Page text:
Basically this state machine sits in the idle state displaying the last result value on the nixie tubes. If it detects a new value on the thumbwheel or rotary switch it sets a timer count and goes to the appropriate "update" state for a 100 milliseconds, displays 00, updates the value, and then goes to the "display" state. In the "display" state it displays the recently selected value (count or type) on the nixies for 500 milliseconds, and returns to idle. Back in idle, if it detects the roll button pressed it will set the timer counter and go to the roll state. In the roll state, it flashes 10 values calculated using the rand() function and the type of dice selected. Each of these values are displayed for 100 milliseconds. After 10 values are flashed, it goes to the roll result state. In the result state it checks if the rand() function has been seeded. If not, it seeds the rand() function using the seed counter that has been incrementing since start up. The rand() function is only seeded once. After that, the result state calculates the die roll result using the dice type and count to calculate the result. The result is stored and the system returns to the idle state where the result value is displayed until the next user input.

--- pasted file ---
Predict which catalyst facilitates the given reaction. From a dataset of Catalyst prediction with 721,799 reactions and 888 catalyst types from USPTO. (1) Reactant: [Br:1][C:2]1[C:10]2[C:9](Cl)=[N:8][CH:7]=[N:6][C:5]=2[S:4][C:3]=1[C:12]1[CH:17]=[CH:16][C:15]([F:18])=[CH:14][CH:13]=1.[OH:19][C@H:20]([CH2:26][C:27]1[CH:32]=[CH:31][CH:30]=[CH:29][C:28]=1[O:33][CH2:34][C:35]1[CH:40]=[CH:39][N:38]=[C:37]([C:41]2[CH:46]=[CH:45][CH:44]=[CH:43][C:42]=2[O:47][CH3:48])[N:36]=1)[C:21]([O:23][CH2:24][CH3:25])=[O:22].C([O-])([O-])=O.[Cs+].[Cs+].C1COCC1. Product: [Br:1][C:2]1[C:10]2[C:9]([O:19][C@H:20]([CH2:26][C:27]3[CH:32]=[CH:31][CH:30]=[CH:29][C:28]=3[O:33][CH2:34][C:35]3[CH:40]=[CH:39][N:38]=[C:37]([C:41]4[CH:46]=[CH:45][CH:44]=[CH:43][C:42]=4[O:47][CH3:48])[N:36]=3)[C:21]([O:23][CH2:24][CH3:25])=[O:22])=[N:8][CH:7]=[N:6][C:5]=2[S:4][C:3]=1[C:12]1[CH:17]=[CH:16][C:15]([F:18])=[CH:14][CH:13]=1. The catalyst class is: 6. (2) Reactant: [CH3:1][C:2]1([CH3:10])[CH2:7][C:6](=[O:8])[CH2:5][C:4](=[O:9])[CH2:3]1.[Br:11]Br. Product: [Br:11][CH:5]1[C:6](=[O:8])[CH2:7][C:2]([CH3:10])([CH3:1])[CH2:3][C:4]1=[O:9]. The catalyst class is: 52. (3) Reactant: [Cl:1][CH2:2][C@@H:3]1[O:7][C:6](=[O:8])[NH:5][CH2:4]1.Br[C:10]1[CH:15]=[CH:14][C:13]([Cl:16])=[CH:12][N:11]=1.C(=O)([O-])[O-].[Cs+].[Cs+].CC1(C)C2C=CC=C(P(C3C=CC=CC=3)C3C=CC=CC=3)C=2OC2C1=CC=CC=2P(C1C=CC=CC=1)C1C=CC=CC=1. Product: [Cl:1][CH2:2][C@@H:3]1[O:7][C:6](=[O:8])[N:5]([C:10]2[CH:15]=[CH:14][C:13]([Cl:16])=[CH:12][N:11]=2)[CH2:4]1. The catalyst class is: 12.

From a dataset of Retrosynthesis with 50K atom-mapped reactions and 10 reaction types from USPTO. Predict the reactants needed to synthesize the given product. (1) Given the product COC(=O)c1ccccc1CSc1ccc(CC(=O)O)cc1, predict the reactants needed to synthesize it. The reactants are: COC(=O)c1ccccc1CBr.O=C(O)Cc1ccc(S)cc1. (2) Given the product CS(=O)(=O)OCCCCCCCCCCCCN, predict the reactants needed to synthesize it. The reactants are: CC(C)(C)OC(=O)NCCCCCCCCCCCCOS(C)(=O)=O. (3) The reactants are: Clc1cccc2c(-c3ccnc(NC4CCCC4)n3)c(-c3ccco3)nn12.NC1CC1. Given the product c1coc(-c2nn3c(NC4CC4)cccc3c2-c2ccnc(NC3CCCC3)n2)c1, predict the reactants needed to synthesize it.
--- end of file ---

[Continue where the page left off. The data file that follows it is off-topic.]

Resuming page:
Discussions

Ken Yap wrote 01/22/2020 at 02:49 point

Your getDice() function could simply be a lookup of an 8-element array. Since you AND the returned bits with 0x7, the value is guaranteed to be between 0 and 7 inclusive, and will never be 8. The default would be 0 because 1-7 are already accounted for.

BTW I like delicious AMOS (Always a Matter of Software) cookie technology. Caffeine and sugar, yes!

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John Anderson wrote 01/22/2020 at 15:33 point

That's a good point. It would be much more concise. I'll fix that in the next version of the code. 

I've already started the next iteration of this dice tower. This version will get rid of the riveted faceplate, wire up the control board and original PCB connection differently, use a different thumbwheel switch with stops, different microcontroller, and add sound/speech. Given all the differences, I'll create it as a new project.